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Re: \c escape within $'...' can produce mangled UTF-8

From: Dmitry Groshev
Subject: Re: \c escape within $'...' can produce mangled UTF-8
Date: Sun, 15 Aug 2010 01:08:21 +0400

On 15/08/2010, Chet Ramey <address@hidden> wrote:
> I'm not sure why you think this is a bug.

Because the documentation says "backslash-escaped _characters_", and
not "bytes"? ;-)

> The \c escape is described
> as converting to a control character; control characters are always a
> single byte; the conversion to a control character therefore consumes
> one byte.

This leap of illogic is beyond my ken. As a counterexample, "\x{...}"
escape can consume an unlimited number of bytes while producing a
single byte.

> It's not the business of $'...' conversion to ensure that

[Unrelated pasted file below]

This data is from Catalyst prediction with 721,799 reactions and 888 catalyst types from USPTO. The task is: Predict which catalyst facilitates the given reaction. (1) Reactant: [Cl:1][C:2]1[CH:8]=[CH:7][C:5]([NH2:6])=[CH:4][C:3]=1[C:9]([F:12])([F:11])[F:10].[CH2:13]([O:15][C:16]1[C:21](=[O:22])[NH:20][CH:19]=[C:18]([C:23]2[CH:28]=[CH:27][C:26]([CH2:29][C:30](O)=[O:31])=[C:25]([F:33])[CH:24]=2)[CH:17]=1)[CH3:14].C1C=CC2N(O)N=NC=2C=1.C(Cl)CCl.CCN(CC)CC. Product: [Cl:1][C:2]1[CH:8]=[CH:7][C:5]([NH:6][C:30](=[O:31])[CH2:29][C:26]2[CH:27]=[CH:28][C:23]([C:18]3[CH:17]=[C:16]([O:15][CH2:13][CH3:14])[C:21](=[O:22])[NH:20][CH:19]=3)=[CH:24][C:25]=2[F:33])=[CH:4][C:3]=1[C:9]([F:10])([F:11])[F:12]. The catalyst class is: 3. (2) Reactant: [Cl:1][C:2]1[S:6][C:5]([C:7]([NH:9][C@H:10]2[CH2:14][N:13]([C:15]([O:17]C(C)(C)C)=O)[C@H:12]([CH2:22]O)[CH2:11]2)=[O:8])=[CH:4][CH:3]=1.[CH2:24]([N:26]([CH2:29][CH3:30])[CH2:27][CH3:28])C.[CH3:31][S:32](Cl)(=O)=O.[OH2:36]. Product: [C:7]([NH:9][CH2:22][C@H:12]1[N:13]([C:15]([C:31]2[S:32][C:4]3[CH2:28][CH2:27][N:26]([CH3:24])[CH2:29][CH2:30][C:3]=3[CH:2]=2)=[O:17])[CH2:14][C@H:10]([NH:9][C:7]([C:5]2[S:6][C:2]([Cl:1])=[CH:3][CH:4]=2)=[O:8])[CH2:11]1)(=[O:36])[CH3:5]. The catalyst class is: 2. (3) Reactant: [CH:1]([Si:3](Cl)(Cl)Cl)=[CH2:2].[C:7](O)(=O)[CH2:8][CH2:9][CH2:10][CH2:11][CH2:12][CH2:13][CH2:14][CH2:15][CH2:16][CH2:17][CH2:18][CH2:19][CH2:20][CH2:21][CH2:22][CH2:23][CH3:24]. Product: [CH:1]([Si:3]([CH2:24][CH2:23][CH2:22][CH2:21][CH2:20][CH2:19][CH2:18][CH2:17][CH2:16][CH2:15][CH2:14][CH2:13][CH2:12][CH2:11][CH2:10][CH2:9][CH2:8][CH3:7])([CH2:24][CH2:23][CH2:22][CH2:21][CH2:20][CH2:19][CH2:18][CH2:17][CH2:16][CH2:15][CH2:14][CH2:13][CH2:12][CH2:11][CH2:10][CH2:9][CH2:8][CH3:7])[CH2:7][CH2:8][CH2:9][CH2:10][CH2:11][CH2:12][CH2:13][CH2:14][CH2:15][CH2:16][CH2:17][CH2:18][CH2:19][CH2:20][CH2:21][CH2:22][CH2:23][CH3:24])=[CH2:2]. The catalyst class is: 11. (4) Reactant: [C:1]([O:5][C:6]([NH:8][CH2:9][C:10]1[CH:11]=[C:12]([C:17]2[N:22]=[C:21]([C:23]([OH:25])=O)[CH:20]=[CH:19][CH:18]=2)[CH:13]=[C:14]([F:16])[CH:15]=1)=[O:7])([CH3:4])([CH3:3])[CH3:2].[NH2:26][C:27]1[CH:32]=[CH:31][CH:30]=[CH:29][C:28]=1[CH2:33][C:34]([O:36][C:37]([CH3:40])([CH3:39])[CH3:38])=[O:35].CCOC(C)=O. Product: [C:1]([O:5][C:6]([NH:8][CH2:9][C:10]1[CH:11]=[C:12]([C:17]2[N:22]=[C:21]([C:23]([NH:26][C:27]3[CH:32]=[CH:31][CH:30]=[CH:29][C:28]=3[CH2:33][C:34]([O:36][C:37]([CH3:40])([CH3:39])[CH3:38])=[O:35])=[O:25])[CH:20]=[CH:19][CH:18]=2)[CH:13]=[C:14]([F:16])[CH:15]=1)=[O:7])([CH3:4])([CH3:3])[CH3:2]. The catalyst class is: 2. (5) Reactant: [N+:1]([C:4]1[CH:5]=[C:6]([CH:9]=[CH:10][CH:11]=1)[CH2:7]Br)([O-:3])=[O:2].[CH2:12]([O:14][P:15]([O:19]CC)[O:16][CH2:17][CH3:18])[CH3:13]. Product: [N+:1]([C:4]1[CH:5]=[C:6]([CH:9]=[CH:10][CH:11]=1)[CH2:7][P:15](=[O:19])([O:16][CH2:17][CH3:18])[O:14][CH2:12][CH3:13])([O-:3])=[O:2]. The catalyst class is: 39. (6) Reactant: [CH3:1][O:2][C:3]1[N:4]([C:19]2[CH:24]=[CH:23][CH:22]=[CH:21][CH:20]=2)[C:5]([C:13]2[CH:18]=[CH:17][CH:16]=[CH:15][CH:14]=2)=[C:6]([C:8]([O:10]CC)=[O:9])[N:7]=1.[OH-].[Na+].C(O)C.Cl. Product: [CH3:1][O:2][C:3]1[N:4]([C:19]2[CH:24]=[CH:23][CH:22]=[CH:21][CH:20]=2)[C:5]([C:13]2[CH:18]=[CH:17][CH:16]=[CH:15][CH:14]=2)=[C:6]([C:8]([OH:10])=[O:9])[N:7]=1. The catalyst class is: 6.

> the result is a valid multibyte character string.

Is its business to produce invalid UTF when given a nonsense escape,
then? And is the rest of code quite prepared to deal with invalid
multibyte chars springing into existence at this point?
If an escape's parameter makes no sense, escape sequence should be
left untranslated - just the way "\x" handles things like "\xZZ". Make
"\c" check that its parameter is an ASCII char, and the problem will
be fixed.
Unless for some reason you consider this bug worth preserving. :-)

-= With best regards, Dmitry Groshev =-

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